The crème de la crème of cherry cuisine in Glen Arbor
By Anna Faller | June 25, 2022
In 1989, Bob Sutherland founded Cherry Republic as a T-shirt brand from the trunk of his car. Fast-forward nearly 30 years, and that one-man business has since evolved into six retail stores throughout the state, not to mention a huge online presence. But, the cherry on top (pun totally intended) is Glen Arbor’s Cherry Public House.
Here, we’ll get to the core—or should we say pit?—of this cherry emporium’s fruit-themed fare, from craft-made drinks and menu staples to the cherry best in pies and ice cream. Cherry overload: commence.
Nestled at the center of Cherry Republic’s sprawling campus, the Cherry Public House’s menu is a regular stone-fruit celebration. “The idea of operating a unique restaurant was a natural fit for us,” says Director of Marketing Andrew Moore. “The cherry is so versatile. We wanted a place to showcase that, along with our cherry products in use.”
Opened in May 2018 in the former Grand Café location, the restaurant joins two other buildings, the Great Hall (that’s the retail store) and the Winery, all of which are accessible via the flagstone path and English-style gardens. At the back of the property, guests can purchase from-scratch cherry pies and sweets via the seasonal ice-cream stand. There’s also a stage and live-music seating as well as a tree-covered family “fun zone,” complete with yard games and a pit-spitting arena. “We want our guests to feel as welcome as they are at home,” says Front of House Manager Richard Rosendall.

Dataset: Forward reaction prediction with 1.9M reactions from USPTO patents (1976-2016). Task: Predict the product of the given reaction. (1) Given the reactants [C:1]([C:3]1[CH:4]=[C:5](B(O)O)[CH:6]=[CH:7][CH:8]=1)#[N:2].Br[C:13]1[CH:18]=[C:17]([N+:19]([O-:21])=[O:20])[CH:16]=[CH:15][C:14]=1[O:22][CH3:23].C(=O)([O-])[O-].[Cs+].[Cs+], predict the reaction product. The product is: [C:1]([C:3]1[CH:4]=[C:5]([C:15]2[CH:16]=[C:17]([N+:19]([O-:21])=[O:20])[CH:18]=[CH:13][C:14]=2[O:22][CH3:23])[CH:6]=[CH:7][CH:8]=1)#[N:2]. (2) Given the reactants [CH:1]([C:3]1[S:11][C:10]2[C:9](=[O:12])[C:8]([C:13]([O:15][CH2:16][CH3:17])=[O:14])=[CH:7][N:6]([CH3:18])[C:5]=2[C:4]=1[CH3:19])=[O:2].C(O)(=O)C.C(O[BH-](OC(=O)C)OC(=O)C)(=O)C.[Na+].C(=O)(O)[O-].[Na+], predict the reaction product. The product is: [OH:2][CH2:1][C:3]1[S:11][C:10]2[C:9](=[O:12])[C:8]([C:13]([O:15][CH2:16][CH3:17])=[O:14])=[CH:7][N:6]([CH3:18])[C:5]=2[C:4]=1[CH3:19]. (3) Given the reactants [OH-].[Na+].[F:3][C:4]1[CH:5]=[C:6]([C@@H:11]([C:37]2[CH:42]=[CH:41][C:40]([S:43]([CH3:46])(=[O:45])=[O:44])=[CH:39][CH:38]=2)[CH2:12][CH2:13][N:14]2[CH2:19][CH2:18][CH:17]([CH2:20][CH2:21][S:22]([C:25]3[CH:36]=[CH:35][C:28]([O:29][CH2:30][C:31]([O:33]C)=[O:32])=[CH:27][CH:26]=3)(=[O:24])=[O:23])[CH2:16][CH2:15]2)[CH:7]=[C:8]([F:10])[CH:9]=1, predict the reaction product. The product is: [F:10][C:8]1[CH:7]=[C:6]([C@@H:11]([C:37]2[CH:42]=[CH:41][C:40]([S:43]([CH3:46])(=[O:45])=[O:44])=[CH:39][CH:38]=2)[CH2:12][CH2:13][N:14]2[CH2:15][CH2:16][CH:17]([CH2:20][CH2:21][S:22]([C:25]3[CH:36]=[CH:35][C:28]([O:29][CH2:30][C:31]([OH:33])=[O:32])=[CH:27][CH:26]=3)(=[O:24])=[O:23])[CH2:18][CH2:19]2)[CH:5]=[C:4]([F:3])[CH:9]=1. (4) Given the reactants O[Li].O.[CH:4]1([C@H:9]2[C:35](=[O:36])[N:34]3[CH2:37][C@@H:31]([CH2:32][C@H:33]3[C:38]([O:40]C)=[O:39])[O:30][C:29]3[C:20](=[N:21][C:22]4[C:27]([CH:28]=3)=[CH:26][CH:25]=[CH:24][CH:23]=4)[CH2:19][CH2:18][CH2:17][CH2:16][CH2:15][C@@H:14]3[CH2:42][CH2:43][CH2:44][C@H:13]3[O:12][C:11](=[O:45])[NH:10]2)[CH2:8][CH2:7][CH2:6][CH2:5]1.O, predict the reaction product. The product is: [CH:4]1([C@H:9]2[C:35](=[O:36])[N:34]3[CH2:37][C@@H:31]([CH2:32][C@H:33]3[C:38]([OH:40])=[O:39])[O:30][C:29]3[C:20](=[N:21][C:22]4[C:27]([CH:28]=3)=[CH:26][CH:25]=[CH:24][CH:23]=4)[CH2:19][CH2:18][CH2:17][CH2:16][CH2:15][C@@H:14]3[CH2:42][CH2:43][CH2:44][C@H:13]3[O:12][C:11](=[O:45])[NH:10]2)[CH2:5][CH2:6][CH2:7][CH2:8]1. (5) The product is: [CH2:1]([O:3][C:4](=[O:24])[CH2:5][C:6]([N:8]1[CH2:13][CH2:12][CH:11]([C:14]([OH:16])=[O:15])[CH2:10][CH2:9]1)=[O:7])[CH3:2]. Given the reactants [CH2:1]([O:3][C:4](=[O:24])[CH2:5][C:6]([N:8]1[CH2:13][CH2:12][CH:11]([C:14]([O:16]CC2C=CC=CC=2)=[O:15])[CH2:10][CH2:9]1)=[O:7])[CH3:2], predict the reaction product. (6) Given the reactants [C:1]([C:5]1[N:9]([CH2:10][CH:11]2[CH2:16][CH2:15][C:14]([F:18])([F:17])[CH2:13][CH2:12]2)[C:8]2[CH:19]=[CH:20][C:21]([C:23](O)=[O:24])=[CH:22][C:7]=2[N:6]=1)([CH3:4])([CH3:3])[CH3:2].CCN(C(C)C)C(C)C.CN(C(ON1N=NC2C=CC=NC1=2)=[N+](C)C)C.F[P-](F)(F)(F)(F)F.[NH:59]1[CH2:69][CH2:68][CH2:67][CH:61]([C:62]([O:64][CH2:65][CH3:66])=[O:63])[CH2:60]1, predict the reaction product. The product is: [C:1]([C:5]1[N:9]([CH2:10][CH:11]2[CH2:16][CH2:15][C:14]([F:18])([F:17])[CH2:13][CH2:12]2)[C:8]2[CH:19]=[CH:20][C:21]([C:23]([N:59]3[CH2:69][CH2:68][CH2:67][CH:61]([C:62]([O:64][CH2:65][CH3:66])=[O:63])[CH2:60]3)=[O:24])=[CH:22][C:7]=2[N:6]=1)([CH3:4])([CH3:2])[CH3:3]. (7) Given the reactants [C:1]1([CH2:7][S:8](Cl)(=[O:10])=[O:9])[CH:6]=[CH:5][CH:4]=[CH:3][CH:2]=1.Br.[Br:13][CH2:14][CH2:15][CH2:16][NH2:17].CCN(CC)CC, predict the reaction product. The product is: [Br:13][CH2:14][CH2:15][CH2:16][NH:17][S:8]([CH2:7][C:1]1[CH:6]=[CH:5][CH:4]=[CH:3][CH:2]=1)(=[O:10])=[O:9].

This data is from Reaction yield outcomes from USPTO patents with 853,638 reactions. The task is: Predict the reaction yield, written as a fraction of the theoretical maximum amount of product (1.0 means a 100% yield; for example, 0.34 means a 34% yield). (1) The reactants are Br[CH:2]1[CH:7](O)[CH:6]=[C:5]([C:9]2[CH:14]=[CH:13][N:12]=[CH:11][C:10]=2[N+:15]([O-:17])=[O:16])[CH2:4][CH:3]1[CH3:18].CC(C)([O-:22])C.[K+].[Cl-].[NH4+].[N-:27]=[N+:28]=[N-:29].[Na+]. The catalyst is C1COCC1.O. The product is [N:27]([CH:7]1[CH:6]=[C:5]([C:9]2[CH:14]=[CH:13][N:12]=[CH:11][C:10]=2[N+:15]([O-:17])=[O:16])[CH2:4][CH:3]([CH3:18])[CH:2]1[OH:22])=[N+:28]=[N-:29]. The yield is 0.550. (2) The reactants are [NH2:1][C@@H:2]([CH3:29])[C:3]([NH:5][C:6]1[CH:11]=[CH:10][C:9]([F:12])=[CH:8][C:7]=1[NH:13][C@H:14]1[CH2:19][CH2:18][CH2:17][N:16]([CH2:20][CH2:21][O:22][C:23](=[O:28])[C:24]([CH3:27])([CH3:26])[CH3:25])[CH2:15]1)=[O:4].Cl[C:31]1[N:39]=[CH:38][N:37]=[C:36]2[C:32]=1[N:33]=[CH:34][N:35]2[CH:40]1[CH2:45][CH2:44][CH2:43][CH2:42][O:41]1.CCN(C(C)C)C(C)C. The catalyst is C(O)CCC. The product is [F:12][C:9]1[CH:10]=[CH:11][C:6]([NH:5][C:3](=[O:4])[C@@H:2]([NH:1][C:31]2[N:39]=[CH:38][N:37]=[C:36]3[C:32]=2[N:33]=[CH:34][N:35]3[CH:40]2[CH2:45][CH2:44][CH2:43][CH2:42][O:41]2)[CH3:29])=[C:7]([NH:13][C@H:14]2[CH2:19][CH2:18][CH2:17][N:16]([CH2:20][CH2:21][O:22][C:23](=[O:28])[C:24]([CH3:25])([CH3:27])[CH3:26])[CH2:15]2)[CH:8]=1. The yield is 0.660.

Cherry Public House’s menu is also available throughout the complex. “We’re one linked property,” Rosendall says, “so we have no problem bringing food across [it].” Guests can opt for traditional dining, framed by the restaurant’s rustic décor and lofty, cathedral-style ceilings or enjoy a meal from one of the campus’s 31 outdoor tables.
Ruby Red Morsels of Joy
Helmed by Culinary Manger Chris Henry, the Cherry Public House kitchen combines signature dishes with seasonal tweaks and a healthy sprinkle of staff inspiration. The core of the menu is—you guessed it—cherries, specifically those that the company shelves. “We’ve really started focusing on taking our retail products and putting them into the menu,” says Henry.
Easy accouterments include the company’s litany of sauces and condiments—cherry-based jams, barbecue sauces, and artisan mustards all make an appearance—as well as recent product releases that are just too good for the staff to keep quiet. Of these, the tongue-in-cheek “Cherryaki” sauce (that’s a fruity twist on traditional Teriyaki) is a dominant summer menu flavor, as well as the addictive Cherry BBQ Spice Rub, which the kitchen staff sprinkles on pretty much everything, from racks of ribs to seasoned fries.
For Henry and his team, these products also spark innovation. “We like to keep guests guessing,” he says, while still being mindful of the kitchen’s capacity. His solution? Making minor changes to already-established menu items. “We do everything we can from scratch, so every year there’s the process of [asking] what can we handle at that volume?”